Smart Risk Magazine Spring 2018 | Page 25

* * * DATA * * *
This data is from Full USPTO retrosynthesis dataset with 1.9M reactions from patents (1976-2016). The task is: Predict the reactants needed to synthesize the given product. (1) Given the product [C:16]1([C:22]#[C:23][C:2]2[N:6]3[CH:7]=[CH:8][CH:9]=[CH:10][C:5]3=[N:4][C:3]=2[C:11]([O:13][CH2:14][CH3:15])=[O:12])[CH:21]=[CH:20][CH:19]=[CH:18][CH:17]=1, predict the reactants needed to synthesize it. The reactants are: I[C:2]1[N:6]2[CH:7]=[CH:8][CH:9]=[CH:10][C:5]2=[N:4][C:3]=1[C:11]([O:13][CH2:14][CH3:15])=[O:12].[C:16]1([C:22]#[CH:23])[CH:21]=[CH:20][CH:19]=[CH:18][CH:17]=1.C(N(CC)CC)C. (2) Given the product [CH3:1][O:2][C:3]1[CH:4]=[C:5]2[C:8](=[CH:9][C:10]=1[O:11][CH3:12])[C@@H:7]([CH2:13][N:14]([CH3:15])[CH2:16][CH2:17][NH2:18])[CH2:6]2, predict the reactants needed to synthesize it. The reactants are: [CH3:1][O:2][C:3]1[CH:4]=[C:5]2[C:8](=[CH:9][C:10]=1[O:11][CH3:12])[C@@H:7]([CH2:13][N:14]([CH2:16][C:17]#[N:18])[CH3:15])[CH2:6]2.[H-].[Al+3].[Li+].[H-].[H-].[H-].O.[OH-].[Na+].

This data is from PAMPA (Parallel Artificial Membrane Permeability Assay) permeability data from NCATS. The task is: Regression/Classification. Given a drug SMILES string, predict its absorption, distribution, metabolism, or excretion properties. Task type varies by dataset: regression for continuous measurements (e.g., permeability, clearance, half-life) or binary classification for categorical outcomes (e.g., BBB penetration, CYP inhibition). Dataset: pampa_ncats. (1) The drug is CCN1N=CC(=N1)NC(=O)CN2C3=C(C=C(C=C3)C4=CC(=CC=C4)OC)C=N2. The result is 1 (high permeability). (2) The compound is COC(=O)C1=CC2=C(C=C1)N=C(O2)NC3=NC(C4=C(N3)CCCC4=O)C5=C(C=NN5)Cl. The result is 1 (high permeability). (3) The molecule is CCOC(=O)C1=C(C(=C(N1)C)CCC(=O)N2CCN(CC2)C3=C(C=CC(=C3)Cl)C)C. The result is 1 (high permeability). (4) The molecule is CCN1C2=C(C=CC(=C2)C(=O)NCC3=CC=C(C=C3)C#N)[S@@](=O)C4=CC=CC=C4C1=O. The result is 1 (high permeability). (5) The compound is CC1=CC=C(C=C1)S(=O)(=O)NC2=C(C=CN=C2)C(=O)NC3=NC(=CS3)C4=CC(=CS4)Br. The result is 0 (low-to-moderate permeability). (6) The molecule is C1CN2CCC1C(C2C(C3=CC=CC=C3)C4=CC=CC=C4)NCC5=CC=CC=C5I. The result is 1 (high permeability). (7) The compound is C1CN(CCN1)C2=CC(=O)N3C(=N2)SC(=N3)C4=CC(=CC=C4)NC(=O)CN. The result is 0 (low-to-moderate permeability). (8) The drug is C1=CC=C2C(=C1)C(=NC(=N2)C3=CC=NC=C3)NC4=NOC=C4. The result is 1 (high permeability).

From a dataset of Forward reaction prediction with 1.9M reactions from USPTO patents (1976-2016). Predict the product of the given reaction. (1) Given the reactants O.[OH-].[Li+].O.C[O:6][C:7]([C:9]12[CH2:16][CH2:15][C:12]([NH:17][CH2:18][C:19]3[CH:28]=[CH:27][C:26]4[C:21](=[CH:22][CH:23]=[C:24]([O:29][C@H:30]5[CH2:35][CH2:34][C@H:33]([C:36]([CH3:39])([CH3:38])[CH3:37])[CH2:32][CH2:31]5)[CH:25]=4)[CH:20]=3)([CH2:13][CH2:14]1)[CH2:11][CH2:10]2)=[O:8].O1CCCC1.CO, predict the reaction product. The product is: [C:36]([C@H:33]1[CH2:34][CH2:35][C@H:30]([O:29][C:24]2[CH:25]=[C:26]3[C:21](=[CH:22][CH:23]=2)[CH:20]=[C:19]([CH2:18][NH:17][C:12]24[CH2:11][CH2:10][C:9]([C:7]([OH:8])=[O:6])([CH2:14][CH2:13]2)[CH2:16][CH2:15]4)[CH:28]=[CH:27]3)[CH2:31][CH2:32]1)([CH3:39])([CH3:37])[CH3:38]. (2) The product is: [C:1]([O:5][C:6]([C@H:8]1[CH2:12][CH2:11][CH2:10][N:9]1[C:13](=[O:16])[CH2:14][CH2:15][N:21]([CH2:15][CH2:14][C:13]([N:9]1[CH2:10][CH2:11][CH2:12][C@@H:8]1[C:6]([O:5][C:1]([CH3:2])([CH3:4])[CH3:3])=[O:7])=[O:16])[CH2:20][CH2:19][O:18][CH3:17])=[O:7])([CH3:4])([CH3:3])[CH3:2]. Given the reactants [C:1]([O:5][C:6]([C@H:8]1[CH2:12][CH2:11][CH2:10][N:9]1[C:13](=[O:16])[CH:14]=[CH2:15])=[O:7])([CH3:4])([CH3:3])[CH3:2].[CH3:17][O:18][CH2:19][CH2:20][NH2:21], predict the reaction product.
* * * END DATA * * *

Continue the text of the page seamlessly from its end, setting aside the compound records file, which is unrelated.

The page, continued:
SPRING 2 0 1 8 SANDWICH GENERATION 25 EMBRACING THE Sandwich GENERATION BY: Maili Wong, CFA, Smart Risk Investing ARE YOU sandwiched between two generations: supporting your children and providing care for your parents? According to Statistics Canada, one in three Canadians between the ages of 45 and 64 has children under age 25 living with them, and about one-quarter of those also care for aging parents. This number is only likely to grow as the trends show Canadians continue to live longer and postpone child rearing while focusing on their careers – while at the same time, often struggle to increase savings for their own retirement. If you think you may encounter this scenario down the road, you certainly are not alone. Questions facing the Sandwich Generation can be overwhelming, and may include: • How do I determine if my parents need a more supportive living environment, such as a retirement or nursing home or live-in care? • What are the various housing options available in my parents’ area? • How do I navigate the tricky conversations around what my parents want vs. what they need? • Can my family afford the type of care I am seeking for my parents? • What expenses will the government cover and how can I qualify? • How can I better prepare myself for my own potential care down the road? While many of these are personal or family decisions requiring a great deal of research and soul-searching, there are areas where a qualified investment advisor or Certified Financial Planner (CFP) can be helpful by navigating these conversations and providing advice where needed. In my own practice, for example, I work with people in the Sandwich Generation to proactively prepare for their future care by helping them to: 1) Build a circle of trust. Start thinking about individuals you would trust to handle medical, legal and financial issues should you be unable to do so. Preferably, these should be people who “have your back” but wouldn’t hesitate to voice their concerns when they don’t agree with you. 2) Create financial safety nets. Consider investing in benefits for the living, such as critical care insurance, which pays you a cash lump sum, tax-free, if you suffer from a covered illness. Long- term care insurance also can provide a much-needed boost to cash flow during a period of illness or disability, and will reduce anxiety about potentially outliving your resources. 3) Prepare a critical document repository. Keep important documents that outline your resources and preferences together in a binder, along with the names of key contact people and ways to reach them. This binder should be stored someplace convenient and be readily available should your “circle of trust” need to access information quickly. Everyone worries about their family and their future – it’s only natural. Although your financial advisor may not be able to tell you where Mom and Dad should go when their health declines, they can become an all-important sounding board and advisor on all things financial that affect your future.